Daughter of famed financier Leonard Jerome, Jennie was born in New York City to wealth—and scandal. When her parents separated for reasons that were quickly hushed up, Jennie and her sisters followed their mother to Paris, where the city became their finishing school. Determined to marry her daughters into the most elite families, Mrs. Jerome draped them in the finest gowns by Worth and introduced them at Queen Victoria’s court.
Jenny quickly caught the eye of Randolph Spencer-Churchill, a man-about-town and aspiring politician whose father, the Duke of Marlborough, was one of Britain’s loftiest peers. But although the Marlboroughs’ Bleinheim Palace was grander than Buckingham Palace, the family was cash-poor, and desperate to marry their sons to well-heeled American heiresses like Jennie and her sister-in-law Consuelo Vanderbilt. Jennie wasn’t prepared to stop at a duke’s second son, though. With Randolph’s tacit approval, she became mistress to the Prince of Wales, a celebrated bon vivant and womanizer. Their friendship, which lasted decades, greatly bolstered Jennie’s social fortunes—and Randolph’s career ambitions.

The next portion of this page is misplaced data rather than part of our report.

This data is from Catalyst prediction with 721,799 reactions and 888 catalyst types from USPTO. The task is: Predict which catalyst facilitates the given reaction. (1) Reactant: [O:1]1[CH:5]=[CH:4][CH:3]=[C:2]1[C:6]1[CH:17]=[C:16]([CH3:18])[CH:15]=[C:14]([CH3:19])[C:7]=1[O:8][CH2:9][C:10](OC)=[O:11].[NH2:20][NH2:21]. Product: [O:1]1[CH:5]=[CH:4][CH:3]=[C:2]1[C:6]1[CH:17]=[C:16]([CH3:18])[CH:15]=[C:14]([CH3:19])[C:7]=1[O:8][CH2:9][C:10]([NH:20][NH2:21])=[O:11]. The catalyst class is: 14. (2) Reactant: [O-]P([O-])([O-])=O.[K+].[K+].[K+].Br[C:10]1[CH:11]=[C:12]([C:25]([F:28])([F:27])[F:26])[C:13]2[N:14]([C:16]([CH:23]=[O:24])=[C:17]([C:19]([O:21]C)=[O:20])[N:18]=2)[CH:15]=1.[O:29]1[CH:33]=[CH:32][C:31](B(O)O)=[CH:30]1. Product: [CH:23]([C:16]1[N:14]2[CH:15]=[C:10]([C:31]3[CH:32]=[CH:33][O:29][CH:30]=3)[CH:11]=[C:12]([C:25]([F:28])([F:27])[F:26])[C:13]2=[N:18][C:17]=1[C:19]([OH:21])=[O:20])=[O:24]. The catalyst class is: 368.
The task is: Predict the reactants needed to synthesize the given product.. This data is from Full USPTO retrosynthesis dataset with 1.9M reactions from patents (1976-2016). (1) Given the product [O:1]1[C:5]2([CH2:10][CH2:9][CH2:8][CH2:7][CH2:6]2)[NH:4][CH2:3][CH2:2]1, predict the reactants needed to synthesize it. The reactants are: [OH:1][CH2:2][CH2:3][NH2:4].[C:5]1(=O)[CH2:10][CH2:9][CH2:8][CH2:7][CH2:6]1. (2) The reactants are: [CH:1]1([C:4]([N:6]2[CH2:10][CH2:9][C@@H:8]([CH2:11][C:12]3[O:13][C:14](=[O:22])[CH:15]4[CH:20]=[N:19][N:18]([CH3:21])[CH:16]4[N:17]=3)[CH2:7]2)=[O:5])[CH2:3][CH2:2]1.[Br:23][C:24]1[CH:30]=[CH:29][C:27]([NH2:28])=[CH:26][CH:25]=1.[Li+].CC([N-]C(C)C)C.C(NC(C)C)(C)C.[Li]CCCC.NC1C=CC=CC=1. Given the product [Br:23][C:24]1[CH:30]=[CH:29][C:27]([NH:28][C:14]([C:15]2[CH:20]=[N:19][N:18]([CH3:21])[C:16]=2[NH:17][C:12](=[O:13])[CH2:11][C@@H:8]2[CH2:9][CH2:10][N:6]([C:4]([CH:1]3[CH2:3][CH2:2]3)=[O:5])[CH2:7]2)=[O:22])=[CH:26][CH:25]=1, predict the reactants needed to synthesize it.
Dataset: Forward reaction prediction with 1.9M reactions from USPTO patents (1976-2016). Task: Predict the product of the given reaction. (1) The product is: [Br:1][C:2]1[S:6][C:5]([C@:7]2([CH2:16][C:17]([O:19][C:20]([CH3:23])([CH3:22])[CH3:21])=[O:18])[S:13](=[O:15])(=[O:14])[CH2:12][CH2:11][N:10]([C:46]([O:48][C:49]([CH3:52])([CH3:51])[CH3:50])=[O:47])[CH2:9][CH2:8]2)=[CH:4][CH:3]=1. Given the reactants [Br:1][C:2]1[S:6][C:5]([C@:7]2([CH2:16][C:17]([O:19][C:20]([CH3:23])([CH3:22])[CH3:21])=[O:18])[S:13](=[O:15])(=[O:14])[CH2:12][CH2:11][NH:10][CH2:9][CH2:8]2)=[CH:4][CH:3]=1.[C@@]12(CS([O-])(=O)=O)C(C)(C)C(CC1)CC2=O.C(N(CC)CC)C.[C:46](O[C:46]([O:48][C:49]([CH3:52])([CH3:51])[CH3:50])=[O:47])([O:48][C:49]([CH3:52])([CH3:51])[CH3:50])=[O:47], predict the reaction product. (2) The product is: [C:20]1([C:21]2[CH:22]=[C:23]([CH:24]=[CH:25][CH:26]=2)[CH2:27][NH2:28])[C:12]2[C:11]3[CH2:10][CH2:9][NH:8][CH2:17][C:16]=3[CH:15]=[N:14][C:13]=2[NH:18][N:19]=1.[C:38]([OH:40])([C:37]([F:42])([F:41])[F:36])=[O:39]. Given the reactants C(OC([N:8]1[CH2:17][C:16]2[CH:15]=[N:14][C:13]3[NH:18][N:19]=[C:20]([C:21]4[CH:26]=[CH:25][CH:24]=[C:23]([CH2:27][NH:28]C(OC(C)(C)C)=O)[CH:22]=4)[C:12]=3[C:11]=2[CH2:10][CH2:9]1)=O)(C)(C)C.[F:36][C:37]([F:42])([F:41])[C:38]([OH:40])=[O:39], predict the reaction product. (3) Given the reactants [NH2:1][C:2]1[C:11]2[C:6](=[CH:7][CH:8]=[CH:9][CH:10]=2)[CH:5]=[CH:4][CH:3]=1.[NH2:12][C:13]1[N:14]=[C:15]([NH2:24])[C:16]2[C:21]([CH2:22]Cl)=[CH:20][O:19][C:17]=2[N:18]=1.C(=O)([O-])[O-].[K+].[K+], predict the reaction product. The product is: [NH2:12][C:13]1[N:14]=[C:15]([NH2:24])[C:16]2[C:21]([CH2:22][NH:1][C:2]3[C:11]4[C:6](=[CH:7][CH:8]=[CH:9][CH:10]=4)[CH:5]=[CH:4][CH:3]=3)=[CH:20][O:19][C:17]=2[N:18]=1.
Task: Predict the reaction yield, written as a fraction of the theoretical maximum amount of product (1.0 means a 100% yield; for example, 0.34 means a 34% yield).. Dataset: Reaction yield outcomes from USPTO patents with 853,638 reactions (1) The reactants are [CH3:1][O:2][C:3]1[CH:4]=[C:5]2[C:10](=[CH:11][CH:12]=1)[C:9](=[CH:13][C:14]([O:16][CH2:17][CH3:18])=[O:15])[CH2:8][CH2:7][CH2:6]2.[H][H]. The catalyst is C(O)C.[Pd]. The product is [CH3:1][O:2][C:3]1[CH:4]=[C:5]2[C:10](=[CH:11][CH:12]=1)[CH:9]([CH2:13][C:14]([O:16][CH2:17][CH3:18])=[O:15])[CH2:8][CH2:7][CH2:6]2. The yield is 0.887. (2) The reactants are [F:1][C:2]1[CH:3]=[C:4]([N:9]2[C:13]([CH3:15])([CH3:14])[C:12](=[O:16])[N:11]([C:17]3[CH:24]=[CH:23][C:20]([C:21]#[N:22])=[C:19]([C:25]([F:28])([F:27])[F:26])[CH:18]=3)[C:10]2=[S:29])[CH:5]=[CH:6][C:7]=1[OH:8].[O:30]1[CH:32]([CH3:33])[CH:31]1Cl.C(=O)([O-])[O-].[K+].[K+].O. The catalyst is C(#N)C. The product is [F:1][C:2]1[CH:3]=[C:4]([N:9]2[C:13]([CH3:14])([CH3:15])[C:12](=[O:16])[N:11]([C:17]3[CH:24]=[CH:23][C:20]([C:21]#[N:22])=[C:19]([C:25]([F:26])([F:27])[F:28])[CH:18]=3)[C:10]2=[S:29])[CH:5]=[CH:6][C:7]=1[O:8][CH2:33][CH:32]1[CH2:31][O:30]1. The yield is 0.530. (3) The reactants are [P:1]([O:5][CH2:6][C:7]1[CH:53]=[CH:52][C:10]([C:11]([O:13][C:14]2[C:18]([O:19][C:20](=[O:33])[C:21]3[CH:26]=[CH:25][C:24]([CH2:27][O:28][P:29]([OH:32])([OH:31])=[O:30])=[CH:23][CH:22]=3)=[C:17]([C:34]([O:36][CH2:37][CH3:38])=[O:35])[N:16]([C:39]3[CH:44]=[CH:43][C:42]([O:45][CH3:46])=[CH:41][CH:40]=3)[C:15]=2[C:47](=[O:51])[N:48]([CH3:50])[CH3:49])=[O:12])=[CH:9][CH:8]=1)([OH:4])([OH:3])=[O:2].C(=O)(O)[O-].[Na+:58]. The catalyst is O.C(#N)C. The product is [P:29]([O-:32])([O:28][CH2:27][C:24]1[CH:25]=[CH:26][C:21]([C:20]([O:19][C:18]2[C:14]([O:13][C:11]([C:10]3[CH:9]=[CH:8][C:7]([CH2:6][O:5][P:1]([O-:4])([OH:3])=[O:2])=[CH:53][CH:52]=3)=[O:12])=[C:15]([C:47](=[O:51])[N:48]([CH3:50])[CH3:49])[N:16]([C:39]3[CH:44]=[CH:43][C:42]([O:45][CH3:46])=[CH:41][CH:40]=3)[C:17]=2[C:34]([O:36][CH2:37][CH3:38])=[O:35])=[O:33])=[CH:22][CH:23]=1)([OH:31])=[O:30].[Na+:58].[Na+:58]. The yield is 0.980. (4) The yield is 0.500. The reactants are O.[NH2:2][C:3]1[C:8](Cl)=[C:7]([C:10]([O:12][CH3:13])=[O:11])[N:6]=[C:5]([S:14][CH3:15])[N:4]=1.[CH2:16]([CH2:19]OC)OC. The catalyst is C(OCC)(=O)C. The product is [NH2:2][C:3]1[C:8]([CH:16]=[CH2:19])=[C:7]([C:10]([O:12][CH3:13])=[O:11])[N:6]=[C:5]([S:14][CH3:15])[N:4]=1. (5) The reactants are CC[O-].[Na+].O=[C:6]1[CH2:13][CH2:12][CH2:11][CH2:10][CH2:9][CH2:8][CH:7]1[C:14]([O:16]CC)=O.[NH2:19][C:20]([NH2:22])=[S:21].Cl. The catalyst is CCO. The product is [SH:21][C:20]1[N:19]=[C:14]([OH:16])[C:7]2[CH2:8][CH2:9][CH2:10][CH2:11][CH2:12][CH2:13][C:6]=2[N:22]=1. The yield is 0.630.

But with great highs came great lows. Randolph’s life was cut short, and after losing him, Jennie dove into a disastrous marriage to George Cornwallis-West, much to the dismay of her two sons, who were the same age as their new stepfather. But as Winston began his own brilliant political career, it was Jennie who proved his most valuable supporter. And when she cast off her second husband and took on a third in the midst of the Great War, the American adventuress truly came into her own.
By turns scandalous, tragic, and exciting, Jennie Jerome’s life was never dull for a moment, and neither is this dashing novel.